Israel’s pavilion also dealt with architecture and cultural history issues, looking at five religious places including The Church of the Nativity, which is contested by five religious groups. There were also a series of models of various proposals by leading architects for the design of the spaces adjacent to the one remaining wall of the Second Temple, which was destroyed by colonial Rome.

Germany’s pavilion, Unbuilding Walls, was a response to the debates on nations, protectionism and division. Connections were also made to other current barriers/walls and divisions such as those in the US/Mexico and Palestine/Israel. The display also looked at architectural projects that had occurred along the Berlin Wall, the former border between the two Germanies. This deconstruction took another form in the Swiss Pavilion where the room became an experiment in changing spaces and dimensions, with a series of rooms that combined child’s playhouse, psychological experiments and fun fairs' quirkiness, creating an Alice in Wonderland experience.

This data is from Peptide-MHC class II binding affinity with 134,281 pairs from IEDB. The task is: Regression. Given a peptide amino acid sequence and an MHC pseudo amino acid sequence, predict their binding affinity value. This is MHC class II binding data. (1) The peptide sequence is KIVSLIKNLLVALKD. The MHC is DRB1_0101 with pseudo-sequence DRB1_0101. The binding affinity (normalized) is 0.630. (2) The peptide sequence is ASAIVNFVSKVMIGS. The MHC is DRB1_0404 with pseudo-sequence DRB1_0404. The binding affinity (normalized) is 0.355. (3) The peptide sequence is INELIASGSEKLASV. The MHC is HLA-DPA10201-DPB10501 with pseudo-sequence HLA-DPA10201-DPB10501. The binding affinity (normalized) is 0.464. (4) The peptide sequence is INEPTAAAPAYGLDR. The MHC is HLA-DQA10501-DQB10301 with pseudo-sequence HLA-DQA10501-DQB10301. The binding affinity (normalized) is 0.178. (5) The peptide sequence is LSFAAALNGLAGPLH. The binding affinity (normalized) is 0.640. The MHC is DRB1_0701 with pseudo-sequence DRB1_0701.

As usual there were models and plans of recent and future building, including Swiss architect Peter Zumthor’s design for a Norwegian zinc museum and a series of models in the French pavilion focused on the reuse of large disused buildings and sites across France, which have been converted to cultural and social uses, including the Hotel Pasteur in Rennes.

Meanwhile, Scotland’s Happenstance installation in the gardens of Palazzo Zenobio shows how spaces have the potential to change and grow, depending on how we choose to occupy them. The architects have created a playground-like ‘living library of ideas’ where visitors can add to the structures. The colourful work is a metaphor for the ways in which communities should be able to challenge and contribute to civic spaces.

This is supplied content and not commissioned or paid for by NBR.